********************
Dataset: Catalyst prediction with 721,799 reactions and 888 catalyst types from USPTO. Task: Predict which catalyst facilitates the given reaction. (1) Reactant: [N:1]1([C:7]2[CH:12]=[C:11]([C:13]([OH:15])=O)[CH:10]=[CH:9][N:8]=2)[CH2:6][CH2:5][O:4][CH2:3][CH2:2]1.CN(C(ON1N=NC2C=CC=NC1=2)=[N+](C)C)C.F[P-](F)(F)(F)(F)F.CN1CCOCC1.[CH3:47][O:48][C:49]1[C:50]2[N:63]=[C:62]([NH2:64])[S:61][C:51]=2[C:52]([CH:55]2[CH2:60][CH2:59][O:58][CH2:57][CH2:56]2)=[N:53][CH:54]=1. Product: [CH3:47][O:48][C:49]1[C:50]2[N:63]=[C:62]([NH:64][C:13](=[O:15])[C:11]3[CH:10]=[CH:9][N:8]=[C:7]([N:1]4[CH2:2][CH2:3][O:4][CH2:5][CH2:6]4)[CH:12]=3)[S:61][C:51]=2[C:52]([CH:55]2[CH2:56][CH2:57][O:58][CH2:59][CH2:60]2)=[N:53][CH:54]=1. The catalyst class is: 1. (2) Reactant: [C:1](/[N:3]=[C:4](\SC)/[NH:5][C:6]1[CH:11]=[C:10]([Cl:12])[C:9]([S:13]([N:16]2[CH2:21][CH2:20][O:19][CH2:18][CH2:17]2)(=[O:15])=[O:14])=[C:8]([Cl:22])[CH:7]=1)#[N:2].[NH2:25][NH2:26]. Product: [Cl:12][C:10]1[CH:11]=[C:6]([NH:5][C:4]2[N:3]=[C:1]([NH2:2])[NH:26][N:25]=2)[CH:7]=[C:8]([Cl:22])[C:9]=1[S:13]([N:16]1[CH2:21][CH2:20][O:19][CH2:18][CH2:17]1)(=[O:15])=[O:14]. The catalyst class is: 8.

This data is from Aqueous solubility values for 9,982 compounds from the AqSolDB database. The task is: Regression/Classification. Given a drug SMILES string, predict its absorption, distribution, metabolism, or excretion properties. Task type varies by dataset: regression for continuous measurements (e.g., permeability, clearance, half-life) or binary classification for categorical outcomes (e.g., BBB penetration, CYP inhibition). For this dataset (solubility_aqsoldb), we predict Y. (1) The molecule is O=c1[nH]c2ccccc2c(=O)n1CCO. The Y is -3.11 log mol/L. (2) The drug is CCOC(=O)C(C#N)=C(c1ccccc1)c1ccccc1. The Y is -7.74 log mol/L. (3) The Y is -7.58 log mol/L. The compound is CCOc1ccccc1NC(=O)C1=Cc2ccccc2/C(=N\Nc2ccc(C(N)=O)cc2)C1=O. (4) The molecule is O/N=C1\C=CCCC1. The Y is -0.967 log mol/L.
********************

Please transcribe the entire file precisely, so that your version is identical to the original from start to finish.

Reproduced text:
Dataset: Catalyst prediction with 721,799 reactions and 888 catalyst types from USPTO. Task: Predict which catalyst facilitates the given reaction. (1) Reactant: [N:1]1([C:7]2[CH:12]=[C:11]([C:13]([OH:15])=O)[CH:10]=[CH:9][N:8]=2)[CH2:6][CH2:5][O:4][CH2:3][CH2:2]1.CN(C(ON1N=NC2C=CC=NC1=2)=[N+](C)C)C.F[P-](F)(F)(F)(F)F.CN1CCOCC1.[CH3:47][O:48][C:49]1[C:50]2[N:63]=[C:62]([NH2:64])[S:61][C:51]=2[C:52]([CH:55]2[CH2:60][CH2:59][O:58][CH2:57][CH2:56]2)=[N:53][CH:54]=1. Product: [CH3:47][O:48][C:49]1[C:50]2[N:63]=[C:62]([NH:64][C:13](=[O:15])[C:11]3[CH:10]=[CH:9][N:8]=[C:7]([N:1]4[CH2:2][CH2:3][O:4][CH2:5][CH2:6]4)[CH:12]=3)[S:61][C:51]=2[C:52]([CH:55]2[CH2:56][CH2:57][O:58][CH2:59][CH2:60]2)=[N:53][CH:54]=1. The catalyst class is: 1. (2) Reactant: [C:1](/[N:3]=[C:4](\SC)/[NH:5][C:6]1[CH:11]=[C:10]([Cl:12])[C:9]([S:13]([N:16]2[CH2:21][CH2:20][O:19][CH2:18][CH2:17]2)(=[O:15])=[O:14])=[C:8]([Cl:22])[CH:7]=1)#[N:2].[NH2:25][NH2:26]. Product: [Cl:12][C:10]1[CH:11]=[C:6]([NH:5][C:4]2[N:3]=[C:1]([NH2:2])[NH:26][N:25]=2)[CH:7]=[C:8]([Cl:22])[C:9]=1[S:13]([N:16]1[CH2:21][CH2:20][O:19][CH2:18][CH2:17]1)(=[O:15])=[O:14]. The catalyst class is: 8.

This data is from Aqueous solubility values for 9,982 compounds from the AqSolDB database. The task is: Regression/Classification. Given a drug SMILES string, predict its absorption, distribution, metabolism, or excretion properties. Task type varies by dataset: regression for continuous measurements (e.g., permeability, clearance, half-life) or binary classification for categorical outcomes (e.g., BBB penetration, CYP inhibition). For this dataset (solubility_aqsoldb), we predict Y. (1) The molecule is O=c1[nH]c2ccccc2c(=O)n1CCO. The Y is -3.11 log mol/L. (2) The drug is CCOC(=O)C(C#N)=C(c1ccccc1)c1ccccc1. The Y is -7.74 log mol/L. (3) The Y is -7.58 log mol/L. The compound is CCOc1ccccc1NC(=O)C1=Cc2ccccc2/C(=N\Nc2ccc(C(N)=O)cc2)C1=O. (4) The molecule is O/N=C1\C=CCCC1. The Y is -0.967 log mol/L.